Corey Widen let her 8-year-old do the most normal, cheerful thing in the world — walk the dog around the block. After the girl returned home, the doorbell rang. It was the police.
The cops had received a call about an unsupervised child and had to question the mom. After doing so, they quickly dropped the matter. But then the Illinois Department of Children and Family Services picked it up again — interrogating not just Widen but her kids, other family members and even her pediatrician.
This was all because of the ridiculous assumption that one must leave no stone unturned when it comes to children's safety, even when the inciting incident is benign as taking the dog for a walk — in my hometown, of all places.
That's right. Wilmette, Illinois, is where I would walk to kindergarten, just like everyone else. I was just 5 years old, and my crossing guard was a sixth-grader. No one arrested my mom or shut down the school for allowing a tween to direct traffic.
Can it be that the world has become so dangerous in the intervening years? Here are the Wilmette crime stats:
The overall crime rate in Wilmette is 59 percent lower than the national average. For every 100,000 people, there are 3.18 daily crimes that occur in Wilmette. Wilmette is safer than 83 percent of the cities in the United States.
I don't mean to imply that a town has to be this super safe for parents to allow their kids outside. But if we are investigating parents who let their kids go outside when there is almost every reason to believe they are going to be fine, what are we investigating them for? Trusting their kids? Their neighborhood? Their grasp of statistics? If we can investigate parents for not doing anything dangerous or unusual, do parents have any rights at all?
"This case should have been screened out immediately and not sent for an investigation," Diane Redleaf, a longtime family defense attorney and author of the forthcoming book "They Took the Kids Last Night: How the Child Protection System Puts Families at Risk," told me. Under the Illinois Department of Children and Family Services' new rules, she said, this is actually not neglect. Adopted in 2016 in the wake of the Natasha Felix case — the mom investigated for letting her kids, ages 11, 9, and 5, play in the park across the street from her home — the rules state that a parent must have exhibited "blatant disregard" for the child's safety to be officially neglectful.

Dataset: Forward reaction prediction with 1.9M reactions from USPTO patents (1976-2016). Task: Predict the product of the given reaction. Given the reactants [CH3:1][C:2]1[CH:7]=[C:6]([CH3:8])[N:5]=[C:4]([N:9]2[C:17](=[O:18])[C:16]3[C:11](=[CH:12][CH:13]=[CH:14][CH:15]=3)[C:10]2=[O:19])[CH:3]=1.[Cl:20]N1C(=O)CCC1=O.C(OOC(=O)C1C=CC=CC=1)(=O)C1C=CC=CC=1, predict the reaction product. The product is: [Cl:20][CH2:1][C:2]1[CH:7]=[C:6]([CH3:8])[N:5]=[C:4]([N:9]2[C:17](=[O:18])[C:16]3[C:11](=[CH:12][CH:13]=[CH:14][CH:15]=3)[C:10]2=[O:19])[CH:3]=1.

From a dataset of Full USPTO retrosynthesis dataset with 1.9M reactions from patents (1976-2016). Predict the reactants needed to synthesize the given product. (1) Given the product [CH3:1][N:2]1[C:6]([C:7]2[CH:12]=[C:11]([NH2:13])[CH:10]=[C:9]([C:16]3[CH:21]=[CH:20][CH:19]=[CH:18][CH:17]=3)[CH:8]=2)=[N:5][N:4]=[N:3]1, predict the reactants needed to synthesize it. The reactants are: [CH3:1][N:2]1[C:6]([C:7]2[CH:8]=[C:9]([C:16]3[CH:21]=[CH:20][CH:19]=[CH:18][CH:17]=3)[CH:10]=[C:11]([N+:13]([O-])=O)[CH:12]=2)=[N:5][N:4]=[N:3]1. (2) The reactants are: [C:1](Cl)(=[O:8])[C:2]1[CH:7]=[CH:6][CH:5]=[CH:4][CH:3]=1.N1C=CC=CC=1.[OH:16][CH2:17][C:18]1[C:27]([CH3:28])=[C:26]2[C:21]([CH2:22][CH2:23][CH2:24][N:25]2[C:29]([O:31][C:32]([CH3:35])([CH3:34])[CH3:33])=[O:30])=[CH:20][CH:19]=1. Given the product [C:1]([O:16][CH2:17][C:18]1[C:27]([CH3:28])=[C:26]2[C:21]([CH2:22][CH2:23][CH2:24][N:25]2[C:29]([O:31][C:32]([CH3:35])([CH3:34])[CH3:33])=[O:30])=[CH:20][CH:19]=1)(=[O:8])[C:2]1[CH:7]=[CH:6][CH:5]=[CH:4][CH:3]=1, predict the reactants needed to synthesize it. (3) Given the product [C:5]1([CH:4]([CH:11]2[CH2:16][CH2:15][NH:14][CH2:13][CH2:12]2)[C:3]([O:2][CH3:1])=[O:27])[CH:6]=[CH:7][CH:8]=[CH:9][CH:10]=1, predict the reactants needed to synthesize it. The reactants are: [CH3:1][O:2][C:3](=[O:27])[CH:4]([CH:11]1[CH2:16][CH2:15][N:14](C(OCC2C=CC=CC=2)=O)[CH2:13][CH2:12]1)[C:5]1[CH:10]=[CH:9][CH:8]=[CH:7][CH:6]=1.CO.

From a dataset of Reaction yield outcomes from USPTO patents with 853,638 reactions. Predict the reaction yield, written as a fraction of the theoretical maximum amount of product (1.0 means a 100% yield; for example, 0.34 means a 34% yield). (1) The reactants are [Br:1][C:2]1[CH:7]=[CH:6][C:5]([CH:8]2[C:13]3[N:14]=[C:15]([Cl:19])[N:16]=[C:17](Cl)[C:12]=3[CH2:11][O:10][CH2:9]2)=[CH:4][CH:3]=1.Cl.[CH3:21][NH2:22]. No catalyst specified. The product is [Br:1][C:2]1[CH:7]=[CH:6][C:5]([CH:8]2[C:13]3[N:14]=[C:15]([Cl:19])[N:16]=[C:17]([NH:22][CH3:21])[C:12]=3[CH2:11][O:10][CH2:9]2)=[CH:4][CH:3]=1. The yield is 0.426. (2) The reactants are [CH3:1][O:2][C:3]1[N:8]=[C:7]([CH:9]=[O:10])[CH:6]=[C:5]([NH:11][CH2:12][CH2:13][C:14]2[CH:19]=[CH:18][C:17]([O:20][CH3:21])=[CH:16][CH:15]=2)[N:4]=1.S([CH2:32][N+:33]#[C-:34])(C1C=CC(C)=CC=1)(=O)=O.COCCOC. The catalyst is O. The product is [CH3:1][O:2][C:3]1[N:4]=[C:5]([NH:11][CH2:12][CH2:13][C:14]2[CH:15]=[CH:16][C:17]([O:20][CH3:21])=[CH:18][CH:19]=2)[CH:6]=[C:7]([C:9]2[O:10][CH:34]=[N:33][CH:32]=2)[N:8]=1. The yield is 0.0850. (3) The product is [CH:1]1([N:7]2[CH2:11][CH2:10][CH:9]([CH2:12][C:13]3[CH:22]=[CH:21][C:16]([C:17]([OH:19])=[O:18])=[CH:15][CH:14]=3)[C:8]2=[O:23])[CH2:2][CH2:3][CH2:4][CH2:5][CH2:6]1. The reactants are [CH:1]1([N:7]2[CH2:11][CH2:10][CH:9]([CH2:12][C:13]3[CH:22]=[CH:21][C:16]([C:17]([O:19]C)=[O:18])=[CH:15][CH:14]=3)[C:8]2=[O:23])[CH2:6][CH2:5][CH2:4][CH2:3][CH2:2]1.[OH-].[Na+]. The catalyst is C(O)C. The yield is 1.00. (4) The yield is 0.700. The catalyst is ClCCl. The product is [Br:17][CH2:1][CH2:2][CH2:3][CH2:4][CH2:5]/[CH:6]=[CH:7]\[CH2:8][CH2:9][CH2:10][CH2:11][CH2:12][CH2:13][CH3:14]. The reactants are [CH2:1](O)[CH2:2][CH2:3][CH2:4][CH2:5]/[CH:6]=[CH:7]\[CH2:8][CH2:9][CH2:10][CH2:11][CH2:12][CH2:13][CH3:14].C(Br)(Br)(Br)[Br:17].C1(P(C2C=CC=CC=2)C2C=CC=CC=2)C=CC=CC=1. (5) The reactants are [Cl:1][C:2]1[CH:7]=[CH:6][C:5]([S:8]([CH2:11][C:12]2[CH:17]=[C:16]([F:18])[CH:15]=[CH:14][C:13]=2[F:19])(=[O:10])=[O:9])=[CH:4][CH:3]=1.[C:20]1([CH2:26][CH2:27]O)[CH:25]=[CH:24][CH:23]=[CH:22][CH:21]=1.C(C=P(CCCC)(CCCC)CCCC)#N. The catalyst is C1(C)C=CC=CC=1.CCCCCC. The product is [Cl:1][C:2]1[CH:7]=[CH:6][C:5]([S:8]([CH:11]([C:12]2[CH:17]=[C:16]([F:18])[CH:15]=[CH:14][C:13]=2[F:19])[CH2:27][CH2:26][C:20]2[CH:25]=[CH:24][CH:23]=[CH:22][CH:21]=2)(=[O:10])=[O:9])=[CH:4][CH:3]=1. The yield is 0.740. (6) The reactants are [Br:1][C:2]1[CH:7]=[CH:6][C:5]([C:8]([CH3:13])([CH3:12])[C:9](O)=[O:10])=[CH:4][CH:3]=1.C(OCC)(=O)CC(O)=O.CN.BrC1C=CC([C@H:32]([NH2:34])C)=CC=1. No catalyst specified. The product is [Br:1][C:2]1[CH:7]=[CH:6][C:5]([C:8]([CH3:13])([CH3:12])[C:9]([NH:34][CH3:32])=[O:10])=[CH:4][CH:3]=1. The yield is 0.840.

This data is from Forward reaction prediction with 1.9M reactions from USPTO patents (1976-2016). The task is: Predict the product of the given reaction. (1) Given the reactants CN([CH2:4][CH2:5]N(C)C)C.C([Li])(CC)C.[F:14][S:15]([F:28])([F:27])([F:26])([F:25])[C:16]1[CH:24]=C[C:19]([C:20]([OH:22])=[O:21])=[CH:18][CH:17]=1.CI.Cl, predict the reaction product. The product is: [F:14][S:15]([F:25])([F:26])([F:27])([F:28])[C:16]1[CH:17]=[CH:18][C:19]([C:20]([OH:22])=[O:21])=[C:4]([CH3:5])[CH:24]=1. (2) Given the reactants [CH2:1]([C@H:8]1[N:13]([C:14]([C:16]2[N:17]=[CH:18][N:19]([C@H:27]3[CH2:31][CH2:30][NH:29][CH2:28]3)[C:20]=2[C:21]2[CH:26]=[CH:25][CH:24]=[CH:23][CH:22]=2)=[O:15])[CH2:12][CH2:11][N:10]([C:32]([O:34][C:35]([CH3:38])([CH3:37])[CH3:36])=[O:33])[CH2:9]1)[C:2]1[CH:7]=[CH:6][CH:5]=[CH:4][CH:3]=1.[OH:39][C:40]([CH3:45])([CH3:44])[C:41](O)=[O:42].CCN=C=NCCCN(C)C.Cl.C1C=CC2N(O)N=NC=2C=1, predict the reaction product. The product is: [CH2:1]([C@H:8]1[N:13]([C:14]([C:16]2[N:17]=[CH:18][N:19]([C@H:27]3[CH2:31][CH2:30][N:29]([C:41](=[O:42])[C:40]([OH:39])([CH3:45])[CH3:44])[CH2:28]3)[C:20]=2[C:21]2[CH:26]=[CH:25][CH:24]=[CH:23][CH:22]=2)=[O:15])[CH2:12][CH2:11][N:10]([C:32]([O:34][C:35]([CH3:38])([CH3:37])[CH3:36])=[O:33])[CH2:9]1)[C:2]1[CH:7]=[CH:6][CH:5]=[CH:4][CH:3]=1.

"It is distressing that DCFS continues to be unlawful in targeting reasonable parents," said Redleaf.
Sometimes I wonder whether this phenomenon — cops investigating parents for letting their kids play outside or wait briefly in the car — is widespread. On my end, it seems rampant because people contact me when it happens to them. But I've never wanted to be the Nancy Grace of parent arrests, flogging stories even if they are relatively rare.
Hearing of this particular investigation in Wilmette, though, literally brings the issue home. As the Chicago Tribune's Kate Thayer writes, "those charged with investigating child abuse and neglect cases say it's important to thoroughly check out all allegations, and it's hard to create a system that doesn't have at least some level of subjectivity."
She quotes DCFS spokesman Neil Skene as saying: "We want to investigate ... because you just don't know. You also don't want to say (to the public), 'Don't call us unless it's serious.' There are all these other cases where we say, 'If only someone had called us.'"
But how many "if only someone had called us" cases involved walking the dog or letting a kid wait in the car while Mom picks up the pizza? When normal parenting can be interpreted as neglect or abuse, no family is safe. Not even in my sweet hometown.